3. Why did you decide to go on this adventure?

I’ve been wanting to leave New York for a while, for a long list of reasons. It’s dirty, smelly, loud, and overcrowded, and there are tons of distractions – I think it’s bad for creative work. A farm in the middle of nowhere in Iceland, on the other hand, sounds like a great place to focus and get inspired. In particular it’ll be nice being able to walk around in nature again. I miss that from when I was growing up.

4. How do you think Kollafoss will differ from your usual place of residence?

It’s just about as different from New York City as it could be! Going from overcrowdedness to complete isolation, from total urbanization to extreme rurality. On a personal level, I’ll go from having a ton of social obligations to none at all. It’s going to be quite a change of pace.

5. Do you have any specific projects in mind you will be working on during your stay? Or are you planning to improvise?

Yes, I’ll be working on Sumer, my masters thesis which I’ve continued to work on as part of Studio Wumpus. It’s a real-time digital board game where players platform around a ziggurat and compete to perform ritual sacrifices to the Sumerian gods. I might also work on a small side project or two.

6. What do you think will be the most interesting element of this trip?

It’ll be interesting to see the effects of the lack of social interaction. Of course, I’ll be talking to people on the internet, but it might be hard not being physically with people, especially my girlfriend. We’re planning to play online games like Minecraft together though so we can at least interact that way.

7. What do you think will be the hardest thing about this experience?

Other than the social isolation, the weather will be rough – I am not a cold weather person! That said, I like working at night, so the lack of sunlight might actually end up being a good thing.

8. Anything else you want to add?

I’ve heard so much about how beautiful Iceland is, and all the Icelanders I’ve met have been such friendly, funny, amazing people – I can’t wait to visit for the first time! Also, I’m hoping to be able to stay in Reykjavík for a month after I finish the residency, so I can see how I like a more normal Iceland living experience 🙂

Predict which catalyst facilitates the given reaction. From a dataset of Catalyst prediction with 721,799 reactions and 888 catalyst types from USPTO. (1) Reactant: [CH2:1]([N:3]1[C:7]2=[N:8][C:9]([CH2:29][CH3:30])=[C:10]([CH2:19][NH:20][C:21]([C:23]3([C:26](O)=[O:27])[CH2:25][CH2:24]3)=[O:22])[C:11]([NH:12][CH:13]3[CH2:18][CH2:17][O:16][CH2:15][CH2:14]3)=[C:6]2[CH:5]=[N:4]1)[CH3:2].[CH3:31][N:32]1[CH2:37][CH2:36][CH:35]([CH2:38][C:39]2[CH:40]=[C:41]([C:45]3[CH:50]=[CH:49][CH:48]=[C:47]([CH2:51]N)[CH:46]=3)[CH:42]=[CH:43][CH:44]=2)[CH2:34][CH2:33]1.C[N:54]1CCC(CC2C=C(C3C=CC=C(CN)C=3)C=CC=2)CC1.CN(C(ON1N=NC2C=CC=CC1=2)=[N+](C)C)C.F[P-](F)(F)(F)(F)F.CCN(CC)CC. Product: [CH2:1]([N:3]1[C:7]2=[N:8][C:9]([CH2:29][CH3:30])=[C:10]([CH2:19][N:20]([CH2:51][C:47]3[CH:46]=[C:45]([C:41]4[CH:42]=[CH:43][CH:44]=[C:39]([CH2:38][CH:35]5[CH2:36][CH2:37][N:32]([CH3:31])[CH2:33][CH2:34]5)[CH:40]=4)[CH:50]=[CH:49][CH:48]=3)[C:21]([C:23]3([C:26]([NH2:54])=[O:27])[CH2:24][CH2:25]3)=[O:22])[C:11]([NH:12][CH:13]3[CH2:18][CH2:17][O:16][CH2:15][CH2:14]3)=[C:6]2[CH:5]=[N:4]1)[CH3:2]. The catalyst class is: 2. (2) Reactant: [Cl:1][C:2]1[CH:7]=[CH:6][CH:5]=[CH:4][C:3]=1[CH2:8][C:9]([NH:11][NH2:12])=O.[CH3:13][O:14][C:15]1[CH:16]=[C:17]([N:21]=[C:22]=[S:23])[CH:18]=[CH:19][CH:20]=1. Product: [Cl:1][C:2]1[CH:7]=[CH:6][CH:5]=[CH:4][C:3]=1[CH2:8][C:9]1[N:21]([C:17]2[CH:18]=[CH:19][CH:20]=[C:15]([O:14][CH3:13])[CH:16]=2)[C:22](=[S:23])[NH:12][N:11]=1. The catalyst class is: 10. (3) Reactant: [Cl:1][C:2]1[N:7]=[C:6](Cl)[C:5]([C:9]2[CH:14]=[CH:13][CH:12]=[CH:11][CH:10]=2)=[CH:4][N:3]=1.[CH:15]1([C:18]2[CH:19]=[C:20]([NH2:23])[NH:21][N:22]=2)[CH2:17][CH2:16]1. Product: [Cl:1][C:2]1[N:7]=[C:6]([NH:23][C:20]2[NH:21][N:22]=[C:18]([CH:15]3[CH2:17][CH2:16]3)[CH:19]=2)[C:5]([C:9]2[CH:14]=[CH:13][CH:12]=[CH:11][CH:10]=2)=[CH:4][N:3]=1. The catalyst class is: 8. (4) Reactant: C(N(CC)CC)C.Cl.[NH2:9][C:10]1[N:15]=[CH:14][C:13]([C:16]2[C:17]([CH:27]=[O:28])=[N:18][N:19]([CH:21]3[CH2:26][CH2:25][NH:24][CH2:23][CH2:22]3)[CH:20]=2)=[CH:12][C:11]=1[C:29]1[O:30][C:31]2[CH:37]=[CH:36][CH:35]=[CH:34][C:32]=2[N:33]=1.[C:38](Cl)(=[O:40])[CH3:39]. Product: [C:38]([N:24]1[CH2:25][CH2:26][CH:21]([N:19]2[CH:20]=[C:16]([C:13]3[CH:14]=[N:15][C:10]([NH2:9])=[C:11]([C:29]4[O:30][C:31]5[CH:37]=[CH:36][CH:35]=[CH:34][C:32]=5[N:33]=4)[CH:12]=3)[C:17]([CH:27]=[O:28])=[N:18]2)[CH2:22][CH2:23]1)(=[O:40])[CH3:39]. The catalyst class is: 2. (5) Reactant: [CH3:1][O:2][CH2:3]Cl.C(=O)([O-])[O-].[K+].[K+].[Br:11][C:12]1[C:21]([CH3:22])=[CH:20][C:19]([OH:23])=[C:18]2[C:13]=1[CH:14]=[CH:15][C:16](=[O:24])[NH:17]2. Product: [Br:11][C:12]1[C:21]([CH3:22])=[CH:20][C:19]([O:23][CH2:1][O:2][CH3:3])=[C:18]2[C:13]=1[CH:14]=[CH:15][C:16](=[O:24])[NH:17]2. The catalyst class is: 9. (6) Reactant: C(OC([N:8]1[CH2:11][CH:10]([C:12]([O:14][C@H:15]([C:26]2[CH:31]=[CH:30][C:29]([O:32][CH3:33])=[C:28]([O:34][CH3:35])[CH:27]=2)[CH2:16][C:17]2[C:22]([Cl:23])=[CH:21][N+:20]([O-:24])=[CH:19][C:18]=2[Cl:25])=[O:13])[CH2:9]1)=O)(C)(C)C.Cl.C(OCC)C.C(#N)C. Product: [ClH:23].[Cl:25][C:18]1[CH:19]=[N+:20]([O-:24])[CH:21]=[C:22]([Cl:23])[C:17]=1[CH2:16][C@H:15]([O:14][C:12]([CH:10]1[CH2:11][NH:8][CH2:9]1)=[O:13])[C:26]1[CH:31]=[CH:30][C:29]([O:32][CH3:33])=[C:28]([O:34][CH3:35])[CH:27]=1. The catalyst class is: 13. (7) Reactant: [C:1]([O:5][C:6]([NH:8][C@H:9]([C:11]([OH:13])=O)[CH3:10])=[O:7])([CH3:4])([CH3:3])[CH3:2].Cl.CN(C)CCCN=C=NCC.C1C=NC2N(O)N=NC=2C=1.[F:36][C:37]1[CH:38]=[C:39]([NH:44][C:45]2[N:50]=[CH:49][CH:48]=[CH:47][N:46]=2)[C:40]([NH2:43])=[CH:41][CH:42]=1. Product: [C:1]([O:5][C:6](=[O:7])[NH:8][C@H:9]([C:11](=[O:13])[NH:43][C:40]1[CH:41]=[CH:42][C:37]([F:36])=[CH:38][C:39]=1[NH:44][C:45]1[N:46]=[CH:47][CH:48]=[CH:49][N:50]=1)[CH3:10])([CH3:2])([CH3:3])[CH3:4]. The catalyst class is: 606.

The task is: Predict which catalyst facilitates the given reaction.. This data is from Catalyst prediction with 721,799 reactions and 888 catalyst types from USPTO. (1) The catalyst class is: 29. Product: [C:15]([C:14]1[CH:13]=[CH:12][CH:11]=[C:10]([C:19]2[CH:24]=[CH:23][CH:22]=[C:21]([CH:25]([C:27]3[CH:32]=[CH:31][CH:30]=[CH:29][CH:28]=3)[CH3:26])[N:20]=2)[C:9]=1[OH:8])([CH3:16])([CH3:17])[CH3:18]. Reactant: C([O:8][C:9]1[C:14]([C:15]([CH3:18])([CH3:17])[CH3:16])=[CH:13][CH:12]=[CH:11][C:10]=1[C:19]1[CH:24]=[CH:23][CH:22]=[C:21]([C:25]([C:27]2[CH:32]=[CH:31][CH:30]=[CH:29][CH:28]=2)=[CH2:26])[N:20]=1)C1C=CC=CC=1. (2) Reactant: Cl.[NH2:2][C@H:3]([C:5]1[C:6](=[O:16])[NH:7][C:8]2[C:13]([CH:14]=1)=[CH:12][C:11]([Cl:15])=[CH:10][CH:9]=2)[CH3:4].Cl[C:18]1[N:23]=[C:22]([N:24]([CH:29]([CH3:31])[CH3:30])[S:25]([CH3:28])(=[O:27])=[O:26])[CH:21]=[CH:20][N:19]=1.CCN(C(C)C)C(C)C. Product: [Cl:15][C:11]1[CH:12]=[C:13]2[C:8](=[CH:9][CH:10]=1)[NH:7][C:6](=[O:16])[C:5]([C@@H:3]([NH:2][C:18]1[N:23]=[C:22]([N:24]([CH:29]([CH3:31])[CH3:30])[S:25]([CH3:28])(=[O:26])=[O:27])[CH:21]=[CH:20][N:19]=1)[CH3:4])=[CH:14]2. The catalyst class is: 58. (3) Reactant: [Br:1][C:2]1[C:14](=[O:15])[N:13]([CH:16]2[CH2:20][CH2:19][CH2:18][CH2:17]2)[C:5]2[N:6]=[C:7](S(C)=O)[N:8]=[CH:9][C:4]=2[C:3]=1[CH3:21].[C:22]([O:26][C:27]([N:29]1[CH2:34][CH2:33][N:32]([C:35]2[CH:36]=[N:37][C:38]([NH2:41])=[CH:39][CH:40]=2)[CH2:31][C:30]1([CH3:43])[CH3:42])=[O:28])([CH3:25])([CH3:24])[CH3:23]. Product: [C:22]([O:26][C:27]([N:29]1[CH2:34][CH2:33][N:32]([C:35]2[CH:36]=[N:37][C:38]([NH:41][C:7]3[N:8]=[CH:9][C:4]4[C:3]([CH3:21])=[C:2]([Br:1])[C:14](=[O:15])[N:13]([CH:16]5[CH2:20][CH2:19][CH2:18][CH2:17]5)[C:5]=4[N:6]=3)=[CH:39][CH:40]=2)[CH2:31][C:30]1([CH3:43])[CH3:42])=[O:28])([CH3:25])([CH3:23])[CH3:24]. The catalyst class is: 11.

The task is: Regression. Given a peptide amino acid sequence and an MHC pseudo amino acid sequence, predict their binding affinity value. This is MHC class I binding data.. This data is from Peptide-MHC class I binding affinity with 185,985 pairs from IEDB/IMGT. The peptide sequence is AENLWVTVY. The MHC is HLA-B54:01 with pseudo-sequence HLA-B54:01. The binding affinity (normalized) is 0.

Looking forward to meeting you!

Come join us in isolation!

It has finally become reality. We have officially opened the doors to Kollafoss Gamedev Residency!

In 2014 we hosted the first ever Isolation Game Jam with game developers coming in from all over world. Programmers, visual artists, sound and designers travelled a great distance over the atlantic ocean to this secluded farm in a dead end valley far away from civilization just to make games. They loved it so much that some of them even returned the year after. In 2015 we got so many signups to the Isolation Game Jam that it could had filled a waiting list for the next 3-5 years. So we realized that we had to adjust the format a little bit.

img_20150601_040414

So we created the Kollafoss Gamedev Residency. You see, me and Arnfríður Hanna Hreinsdóttir have a huge farm for ourselves with 3 extra bedrooms sitting empty and enough land space to host a dozen music festivals at the same time.  So we thought, why not invite more game developers (and those interested in game development) to live here for a short periods to enjoy the serenity of the area.

Interested? Read more, check out the practical information page, or just apply right away.

Looking forward to seeing you.

Jóhannes Gunnar Þorsteinsson of Kollafoss Gamedev Residency